One student learns the value of mastering practice to master performance.
We stand in our spots, still as stone, waiting for the command. Our breath fogs up in the cold air, and I suppress a shiver. Movement of any kind during a standstill attracts attention and detracts points.
A voice breaks the still air, “Marchmasters, is your band ready?” In the corner of my eye I see the drum majors salute. “The field is yours for competition,” says the voice, sending the drum majors flying to their podiums. The drum major gives us four beats, and we are off.
Movement and music collide, covering the field with sound and visuals as I focus on my snare part and staying in step. Back and forth across the field, I march, listening to the other snares to ensure cleanliness in the music. Suddenly, I find myself on the last set of the Opener, playing the final few measures. As the notes fade into the darkness, we resume our stone-still positions.
“Good,” said the voice, our marching band director. “Now run it back to set eight. We need to run that section again.”
It is 6:30 on a Monday morning, and the marching band is rehearsing for the state competition.
Practice separates the okay from the good. Starting in the middle of August, about 100 Marchmaster students wake up at 5, arrive at the stadium around 6, and stand on the field by 6:30 to start practice. Every day, Monday through Friday, we follow this routine, making bizarre shapes on the field over and over and over. But all bands do this.
We are different because we have perfect practice.We treat practice like a competition, using every rep, every minute to improve. Why band kids decide to wake up before sunrise and play their show hundreds of times, I don’t know. What I do know is that being great requires discipline, focus, and practice. Somewhere along my life, I decided band was worth all the early morning rehearsals, the focus, the discipline.
But at first, I treated practice as nothing more than something others told me to do.
“Measure 55. Hurry up, front line,” said Stan, our drum line instructor.
It is 7 p.m., Monday night, my freshman year and my first year of marching band. Sighing, I lay my mallets on the marimba and wait for him to set tempo. I had played the passage approximately 1,000 times, and I wanted to move to something else. After all, this was only practice. Once we reached competition, I would play the passage perfectly, no problem.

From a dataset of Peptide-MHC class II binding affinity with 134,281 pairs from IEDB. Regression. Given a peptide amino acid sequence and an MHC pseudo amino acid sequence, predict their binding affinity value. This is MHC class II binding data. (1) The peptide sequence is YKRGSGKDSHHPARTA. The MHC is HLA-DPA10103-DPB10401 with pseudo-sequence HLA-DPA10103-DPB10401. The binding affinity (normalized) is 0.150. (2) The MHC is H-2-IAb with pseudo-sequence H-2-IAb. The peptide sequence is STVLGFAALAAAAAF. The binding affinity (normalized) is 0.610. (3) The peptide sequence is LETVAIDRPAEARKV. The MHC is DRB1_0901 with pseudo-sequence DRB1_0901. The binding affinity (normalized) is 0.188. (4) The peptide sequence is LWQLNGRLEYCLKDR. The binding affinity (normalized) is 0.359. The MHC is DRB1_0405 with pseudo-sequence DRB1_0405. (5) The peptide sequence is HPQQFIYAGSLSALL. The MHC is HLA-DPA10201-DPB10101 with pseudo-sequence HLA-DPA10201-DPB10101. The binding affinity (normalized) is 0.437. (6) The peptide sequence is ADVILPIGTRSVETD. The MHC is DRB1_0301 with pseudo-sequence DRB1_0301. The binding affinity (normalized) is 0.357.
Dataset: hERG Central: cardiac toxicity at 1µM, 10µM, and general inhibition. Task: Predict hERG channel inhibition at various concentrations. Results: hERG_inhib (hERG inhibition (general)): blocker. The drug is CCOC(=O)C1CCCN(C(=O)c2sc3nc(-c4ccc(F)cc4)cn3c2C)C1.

Stan counted us off, and we began the long and difficult passage. Missing a couple notes, I finish the run and look at Stan expectantly. Yeah, I missed some notes, but that was because I was tired and bored. Excuses crowded my vocabulary back then; of course, I did not think of them as excuses at the time.
Shaking his head, Stan said, “You’re rushing. Feel the pulse,” and counted us off again. Once more I played my part; once more I missed a few notes.
“Marchmasters, the field is yours for competition,” said the announcer. It is Saturday afternoon, my first competition.
Racing to their podiums, the drum majors stand before me and give the band four beats. After what seems like moments, we reach measure 55. And unlike rehearsal, I was not going to miss any notes. Gripping my mallets, I began the run, only to mess up halfway through and fake the rest of it. Disappointment washed over me. I was not supposed to mess up like I did in rehearsal because this time because, unlike rehearsal, I wanted to play the passage well. Surely thinking about playing well should have worked. And then the two clicked. Practice is just as real as the competition, just as important. I would only improve by treating every practice, every rep, every beat the same way I would in competition.
Ready for Performance
Three years later, I am a senior. Nothing about practice has changed, and it never will. Even so, the band does not know how rehearsal should go at first. First-time students watch the upperclassmen and their squad leaders to learn. If the leaders display focus and determination, the others will follow. In August, the band was talkative and jittery, excited about the show and meeting new people. They did not know what to do with their extra energy until the leaders taught them to channel the energy into focus. Leaders are everything to a successful practice, and with time and patience, leaders can make the band feel the focused atmosphere rehearsals need. Slowly, the others will catch on, and by October, the peak of marching season, the band will improve rapidly with focused practice.
We stand in our spots, still as stone, waiting for the command. Feeling a bead of sweat roll down my face, I resist the urge to wipe it. Movement detracts points, and this was the state competition, the event we practiced months for.
“Marchmasters, is your band ready?”
Yes, yes we are because we practiced.
About the Author
Erin McLaughlin is a senior and plays percussion at Valley High School in West Des Moines, Iowa. The Valley Marchmasters band received a superior (Division I) rating at the recent state marching contest for its 2010 show “Sounds of the Sahara.”